Zac Efron is certainly enjoying himself in Extremely Wicked, Shockingly Evil and Vile. Sexy serial killer is definitely in his wheelhouse, and Efron goes for broke, hamming it up as the infamously charming Bundy. Unfortunately, take a step back from his showboating and you’ll see an ugly film hiding behind the charms of its lead.

The only two female characters are stripped of any dignity. Elizabeth Kloepfer (Lily Collins), Bundy’s ex-girlfriend, has her agency kept at arm’s reach, reserved for a third-act twist meant to simultaneously empower her and justify the previous 90 minutes of crying on the sofa. Meanwhile Bundy’s second wife Carole Ann Boone (Kaya Scodelario) only exists as Bundy’s mouthpiece and baby wagon. Parallels between these two simmer below the surface, hinting at a better film that explores their parallel lives rather than the killer that united them. Wicked is supposed to be based on Kloepfer’s own memoirs, but director Joe Berlinger sidelines her story in favour of Efron’s freewheeling antics. Instead, Kepler’s journey is told through the state of Lily Collins’ wig in any given scene.

As we reach the trial and John Malkovich turns up, ready for a farce, we reach so-bad-it’s-good territory. But this is when Wicked plays what it thinks is the ace in the hole – letting loose the gory details – and we’re reminded that this schlocky parade was all too real for the dozens of women who were raped, brutalised and dismembered by Bundy.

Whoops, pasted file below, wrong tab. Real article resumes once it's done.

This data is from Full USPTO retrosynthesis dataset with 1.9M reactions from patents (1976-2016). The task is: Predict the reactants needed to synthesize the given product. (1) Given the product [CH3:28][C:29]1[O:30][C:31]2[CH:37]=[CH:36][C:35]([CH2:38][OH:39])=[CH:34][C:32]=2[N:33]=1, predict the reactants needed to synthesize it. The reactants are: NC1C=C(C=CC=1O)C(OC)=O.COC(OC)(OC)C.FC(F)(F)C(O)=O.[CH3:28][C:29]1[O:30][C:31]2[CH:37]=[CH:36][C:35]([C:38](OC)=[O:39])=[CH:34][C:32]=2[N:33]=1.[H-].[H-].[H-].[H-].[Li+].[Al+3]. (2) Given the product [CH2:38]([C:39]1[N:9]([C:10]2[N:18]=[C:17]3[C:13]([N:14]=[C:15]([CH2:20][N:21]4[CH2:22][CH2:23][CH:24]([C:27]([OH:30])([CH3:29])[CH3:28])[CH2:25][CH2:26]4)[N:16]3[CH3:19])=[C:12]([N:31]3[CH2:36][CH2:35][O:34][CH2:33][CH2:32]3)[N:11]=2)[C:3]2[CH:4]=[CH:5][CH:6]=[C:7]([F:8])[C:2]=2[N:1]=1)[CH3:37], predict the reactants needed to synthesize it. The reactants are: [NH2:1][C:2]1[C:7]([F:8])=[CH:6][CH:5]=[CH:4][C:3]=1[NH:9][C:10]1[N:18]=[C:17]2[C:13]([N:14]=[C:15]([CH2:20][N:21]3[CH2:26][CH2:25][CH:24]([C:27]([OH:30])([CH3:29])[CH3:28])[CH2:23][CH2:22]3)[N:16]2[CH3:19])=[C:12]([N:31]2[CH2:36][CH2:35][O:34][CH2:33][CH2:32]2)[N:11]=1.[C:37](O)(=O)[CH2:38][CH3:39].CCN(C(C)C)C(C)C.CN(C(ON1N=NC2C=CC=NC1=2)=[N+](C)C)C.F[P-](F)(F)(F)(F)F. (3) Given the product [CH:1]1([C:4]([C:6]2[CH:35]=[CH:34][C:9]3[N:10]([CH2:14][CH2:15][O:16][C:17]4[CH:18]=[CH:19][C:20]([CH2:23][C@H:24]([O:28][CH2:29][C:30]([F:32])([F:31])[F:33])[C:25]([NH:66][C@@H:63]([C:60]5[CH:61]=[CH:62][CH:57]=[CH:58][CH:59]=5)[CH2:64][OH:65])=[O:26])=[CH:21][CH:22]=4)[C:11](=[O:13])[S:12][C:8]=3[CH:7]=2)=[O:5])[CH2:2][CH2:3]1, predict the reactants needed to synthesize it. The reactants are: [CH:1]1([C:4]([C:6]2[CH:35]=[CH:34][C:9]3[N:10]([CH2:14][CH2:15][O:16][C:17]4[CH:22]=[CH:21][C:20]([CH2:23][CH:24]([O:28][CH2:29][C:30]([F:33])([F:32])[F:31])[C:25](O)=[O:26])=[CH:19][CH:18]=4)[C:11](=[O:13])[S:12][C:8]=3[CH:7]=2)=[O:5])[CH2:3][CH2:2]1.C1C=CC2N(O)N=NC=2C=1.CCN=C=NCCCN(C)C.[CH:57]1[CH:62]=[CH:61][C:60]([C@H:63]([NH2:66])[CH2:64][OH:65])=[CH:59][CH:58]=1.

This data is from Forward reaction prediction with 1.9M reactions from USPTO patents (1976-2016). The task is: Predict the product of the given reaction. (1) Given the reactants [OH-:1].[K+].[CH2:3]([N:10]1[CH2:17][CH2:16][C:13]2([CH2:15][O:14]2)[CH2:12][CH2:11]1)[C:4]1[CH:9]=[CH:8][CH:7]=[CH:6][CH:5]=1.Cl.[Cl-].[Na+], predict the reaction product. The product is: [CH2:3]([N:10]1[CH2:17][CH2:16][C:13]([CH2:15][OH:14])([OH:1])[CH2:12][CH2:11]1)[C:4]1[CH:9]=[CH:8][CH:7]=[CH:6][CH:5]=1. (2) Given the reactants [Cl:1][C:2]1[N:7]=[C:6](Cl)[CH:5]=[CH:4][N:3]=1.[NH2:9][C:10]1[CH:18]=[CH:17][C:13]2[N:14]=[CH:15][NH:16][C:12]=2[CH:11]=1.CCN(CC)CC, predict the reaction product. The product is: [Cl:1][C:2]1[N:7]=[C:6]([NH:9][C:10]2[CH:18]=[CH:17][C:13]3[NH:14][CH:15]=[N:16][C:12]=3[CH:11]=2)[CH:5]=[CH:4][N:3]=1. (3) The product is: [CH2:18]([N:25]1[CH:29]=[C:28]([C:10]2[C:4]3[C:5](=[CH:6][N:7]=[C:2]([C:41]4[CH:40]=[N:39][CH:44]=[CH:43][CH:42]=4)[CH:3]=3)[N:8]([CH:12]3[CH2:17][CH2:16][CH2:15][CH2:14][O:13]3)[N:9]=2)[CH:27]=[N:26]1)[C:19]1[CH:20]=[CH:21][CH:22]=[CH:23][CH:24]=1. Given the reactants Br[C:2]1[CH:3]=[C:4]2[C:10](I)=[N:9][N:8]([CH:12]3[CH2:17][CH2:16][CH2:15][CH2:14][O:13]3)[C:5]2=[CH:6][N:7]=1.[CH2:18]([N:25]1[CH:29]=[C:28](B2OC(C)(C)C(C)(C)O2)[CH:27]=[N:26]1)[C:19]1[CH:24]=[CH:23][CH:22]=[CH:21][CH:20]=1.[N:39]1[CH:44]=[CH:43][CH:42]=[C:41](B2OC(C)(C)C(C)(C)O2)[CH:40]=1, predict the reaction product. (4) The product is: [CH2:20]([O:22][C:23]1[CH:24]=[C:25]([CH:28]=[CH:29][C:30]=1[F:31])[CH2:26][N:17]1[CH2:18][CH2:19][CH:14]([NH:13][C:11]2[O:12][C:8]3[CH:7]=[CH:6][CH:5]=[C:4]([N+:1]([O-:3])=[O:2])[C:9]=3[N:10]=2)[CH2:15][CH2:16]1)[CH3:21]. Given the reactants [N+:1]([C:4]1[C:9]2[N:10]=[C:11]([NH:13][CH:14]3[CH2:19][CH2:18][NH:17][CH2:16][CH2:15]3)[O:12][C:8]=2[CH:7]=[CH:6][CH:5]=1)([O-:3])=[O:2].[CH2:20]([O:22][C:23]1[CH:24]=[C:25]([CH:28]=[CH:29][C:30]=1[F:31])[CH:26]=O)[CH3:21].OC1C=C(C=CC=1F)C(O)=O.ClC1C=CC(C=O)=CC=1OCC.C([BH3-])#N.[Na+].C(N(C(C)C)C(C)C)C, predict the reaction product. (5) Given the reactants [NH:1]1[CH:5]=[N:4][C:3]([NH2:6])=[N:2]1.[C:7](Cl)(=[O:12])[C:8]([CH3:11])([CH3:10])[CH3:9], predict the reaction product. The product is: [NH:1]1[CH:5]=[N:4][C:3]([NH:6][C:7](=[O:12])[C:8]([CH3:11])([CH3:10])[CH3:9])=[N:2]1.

Is it compelling? Yes. Insightful? No. Respectful? Absolutely not. Wicked treats Bundy’s acts of terror as tantalising tidbits, teasing us with the gory truth. There’s a fascinating critique up for grabs in Bundy’s case, America’s first TV trial. Berlinger could have pulled that thread, but he’s content to let Zac Efron dance to the silent voices of 30 dead women.



CAST: Zac Efron, Lily Collins, Kaya Scodelario, Angela Sarafyan, Sydney Vollmer, John Malkovich

DIRECTOR: Joe Berlinger

WRITER: Michael Werwie

SYNOPSIS: A chronicle of the crimes of Ted Bundy from the perspective of his longtime girlfriend, Elizabeth Kloepfer, who refused to believe the truth about him for years.